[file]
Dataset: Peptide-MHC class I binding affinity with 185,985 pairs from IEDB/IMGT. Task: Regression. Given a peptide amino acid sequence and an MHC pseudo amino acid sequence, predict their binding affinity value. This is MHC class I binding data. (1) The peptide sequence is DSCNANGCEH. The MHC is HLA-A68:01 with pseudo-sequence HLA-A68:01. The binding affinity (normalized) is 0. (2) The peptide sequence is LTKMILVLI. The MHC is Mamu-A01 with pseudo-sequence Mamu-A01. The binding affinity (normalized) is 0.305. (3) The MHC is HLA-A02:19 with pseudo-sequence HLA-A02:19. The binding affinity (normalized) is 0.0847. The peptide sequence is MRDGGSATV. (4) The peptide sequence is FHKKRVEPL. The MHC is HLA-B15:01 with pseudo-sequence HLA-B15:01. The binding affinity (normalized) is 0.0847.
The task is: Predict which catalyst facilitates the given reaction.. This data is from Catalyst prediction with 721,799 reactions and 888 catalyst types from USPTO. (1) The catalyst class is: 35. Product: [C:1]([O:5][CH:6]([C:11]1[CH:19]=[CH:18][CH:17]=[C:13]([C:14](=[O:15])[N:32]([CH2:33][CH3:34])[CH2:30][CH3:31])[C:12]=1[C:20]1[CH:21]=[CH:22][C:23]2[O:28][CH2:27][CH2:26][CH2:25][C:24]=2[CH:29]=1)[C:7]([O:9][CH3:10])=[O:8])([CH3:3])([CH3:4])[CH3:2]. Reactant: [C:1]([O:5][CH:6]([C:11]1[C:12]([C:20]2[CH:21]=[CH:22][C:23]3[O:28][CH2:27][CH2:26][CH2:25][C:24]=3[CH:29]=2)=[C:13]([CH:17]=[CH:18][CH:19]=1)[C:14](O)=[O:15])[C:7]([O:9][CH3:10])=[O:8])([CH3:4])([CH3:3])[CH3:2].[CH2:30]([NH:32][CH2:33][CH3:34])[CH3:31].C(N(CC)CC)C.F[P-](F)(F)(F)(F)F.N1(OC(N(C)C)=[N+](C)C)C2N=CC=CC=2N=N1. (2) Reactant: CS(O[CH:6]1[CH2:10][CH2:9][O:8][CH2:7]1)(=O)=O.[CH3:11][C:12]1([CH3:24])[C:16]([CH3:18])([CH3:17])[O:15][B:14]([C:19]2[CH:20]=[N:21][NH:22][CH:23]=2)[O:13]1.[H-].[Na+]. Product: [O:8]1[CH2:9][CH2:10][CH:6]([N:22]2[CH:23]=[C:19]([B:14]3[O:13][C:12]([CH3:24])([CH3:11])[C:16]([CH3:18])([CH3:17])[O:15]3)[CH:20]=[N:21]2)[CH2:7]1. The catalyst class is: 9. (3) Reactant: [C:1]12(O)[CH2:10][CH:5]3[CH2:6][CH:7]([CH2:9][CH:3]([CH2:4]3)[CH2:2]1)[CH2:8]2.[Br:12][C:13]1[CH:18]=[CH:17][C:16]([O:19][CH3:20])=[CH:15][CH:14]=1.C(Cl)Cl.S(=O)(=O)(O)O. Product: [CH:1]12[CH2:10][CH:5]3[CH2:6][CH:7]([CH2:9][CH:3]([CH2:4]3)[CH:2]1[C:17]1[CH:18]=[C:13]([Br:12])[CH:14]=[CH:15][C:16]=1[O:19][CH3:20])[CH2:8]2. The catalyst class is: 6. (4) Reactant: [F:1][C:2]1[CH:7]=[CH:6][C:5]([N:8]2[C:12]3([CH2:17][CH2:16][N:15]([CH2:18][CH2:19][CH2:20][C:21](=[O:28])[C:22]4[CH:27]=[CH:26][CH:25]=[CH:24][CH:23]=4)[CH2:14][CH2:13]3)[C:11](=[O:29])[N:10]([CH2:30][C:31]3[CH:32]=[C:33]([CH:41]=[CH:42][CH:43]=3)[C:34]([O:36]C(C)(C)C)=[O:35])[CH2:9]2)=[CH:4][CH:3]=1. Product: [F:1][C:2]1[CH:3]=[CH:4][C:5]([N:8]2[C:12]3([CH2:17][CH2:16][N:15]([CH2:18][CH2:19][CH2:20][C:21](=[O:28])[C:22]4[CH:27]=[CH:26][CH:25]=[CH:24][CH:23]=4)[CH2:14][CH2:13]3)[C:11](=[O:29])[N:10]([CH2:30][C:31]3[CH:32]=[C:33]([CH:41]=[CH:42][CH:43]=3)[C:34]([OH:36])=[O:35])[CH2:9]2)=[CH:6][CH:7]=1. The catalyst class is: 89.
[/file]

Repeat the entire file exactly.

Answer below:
Dataset: Peptide-MHC class I binding affinity with 185,985 pairs from IEDB/IMGT. Task: Regression. Given a peptide amino acid sequence and an MHC pseudo amino acid sequence, predict their binding affinity value. This is MHC class I binding data. (1) The peptide sequence is DSCNANGCEH. The MHC is HLA-A68:01 with pseudo-sequence HLA-A68:01. The binding affinity (normalized) is 0. (2) The peptide sequence is LTKMILVLI. The MHC is Mamu-A01 with pseudo-sequence Mamu-A01. The binding affinity (normalized) is 0.305. (3) The MHC is HLA-A02:19 with pseudo-sequence HLA-A02:19. The binding affinity (normalized) is 0.0847. The peptide sequence is MRDGGSATV. (4) The peptide sequence is FHKKRVEPL. The MHC is HLA-B15:01 with pseudo-sequence HLA-B15:01. The binding affinity (normalized) is 0.0847.
The task is: Predict which catalyst facilitates the given reaction.. This data is from Catalyst prediction with 721,799 reactions and 888 catalyst types from USPTO. (1) The catalyst class is: 35. Product: [C:1]([O:5][CH:6]([C:11]1[CH:19]=[CH:18][CH:17]=[C:13]([C:14](=[O:15])[N:32]([CH2:33][CH3:34])[CH2:30][CH3:31])[C:12]=1[C:20]1[CH:21]=[CH:22][C:23]2[O:28][CH2:27][CH2:26][CH2:25][C:24]=2[CH:29]=1)[C:7]([O:9][CH3:10])=[O:8])([CH3:3])([CH3:4])[CH3:2]. Reactant: [C:1]([O:5][CH:6]([C:11]1[C:12]([C:20]2[CH:21]=[CH:22][C:23]3[O:28][CH2:27][CH2:26][CH2:25][C:24]=3[CH:29]=2)=[C:13]([CH:17]=[CH:18][CH:19]=1)[C:14](O)=[O:15])[C:7]([O:9][CH3:10])=[O:8])([CH3:4])([CH3:3])[CH3:2].[CH2:30]([NH:32][CH2:33][CH3:34])[CH3:31].C(N(CC)CC)C.F[P-](F)(F)(F)(F)F.N1(OC(N(C)C)=[N+](C)C)C2N=CC=CC=2N=N1. (2) Reactant: CS(O[CH:6]1[CH2:10][CH2:9][O:8][CH2:7]1)(=O)=O.[CH3:11][C:12]1([CH3:24])[C:16]([CH3:18])([CH3:17])[O:15][B:14]([C:19]2[CH:20]=[N:21][NH:22][CH:23]=2)[O:13]1.[H-].[Na+]. Product: [O:8]1[CH2:9][CH2:10][CH:6]([N:22]2[CH:23]=[C:19]([B:14]3[O:13][C:12]([CH3:24])([CH3:11])[C:16]([CH3:18])([CH3:17])[O:15]3)[CH:20]=[N:21]2)[CH2:7]1. The catalyst class is: 9. (3) Reactant: [C:1]12(O)[CH2:10][CH:5]3[CH2:6][CH:7]([CH2:9][CH:3]([CH2:4]3)[CH2:2]1)[CH2:8]2.[Br:12][C:13]1[CH:18]=[CH:17][C:16]([O:19][CH3:20])=[CH:15][CH:14]=1.C(Cl)Cl.S(=O)(=O)(O)O. Product: [CH:1]12[CH2:10][CH:5]3[CH2:6][CH:7]([CH2:9][CH:3]([CH2:4]3)[CH:2]1[C:17]1[CH:18]=[C:13]([Br:12])[CH:14]=[CH:15][C:16]=1[O:19][CH3:20])[CH2:8]2. The catalyst class is: 6. (4) Reactant: [F:1][C:2]1[CH:7]=[CH:6][C:5]([N:8]2[C:12]3([CH2:17][CH2:16][N:15]([CH2:18][CH2:19][CH2:20][C:21](=[O:28])[C:22]4[CH:27]=[CH:26][CH:25]=[CH:24][CH:23]=4)[CH2:14][CH2:13]3)[C:11](=[O:29])[N:10]([CH2:30][C:31]3[CH:32]=[C:33]([CH:41]=[CH:42][CH:43]=3)[C:34]([O:36]C(C)(C)C)=[O:35])[CH2:9]2)=[CH:4][CH:3]=1. Product: [F:1][C:2]1[CH:3]=[CH:4][C:5]([N:8]2[C:12]3([CH2:17][CH2:16][N:15]([CH2:18][CH2:19][CH2:20][C:21](=[O:28])[C:22]4[CH:27]=[CH:26][CH:25]=[CH:24][CH:23]=4)[CH2:14][CH2:13]3)[C:11](=[O:29])[N:10]([CH2:30][C:31]3[CH:32]=[C:33]([CH:41]=[CH:42][CH:43]=3)[C:34]([OH:36])=[O:35])[CH2:9]2)=[CH:6][CH:7]=1. The catalyst class is: 89.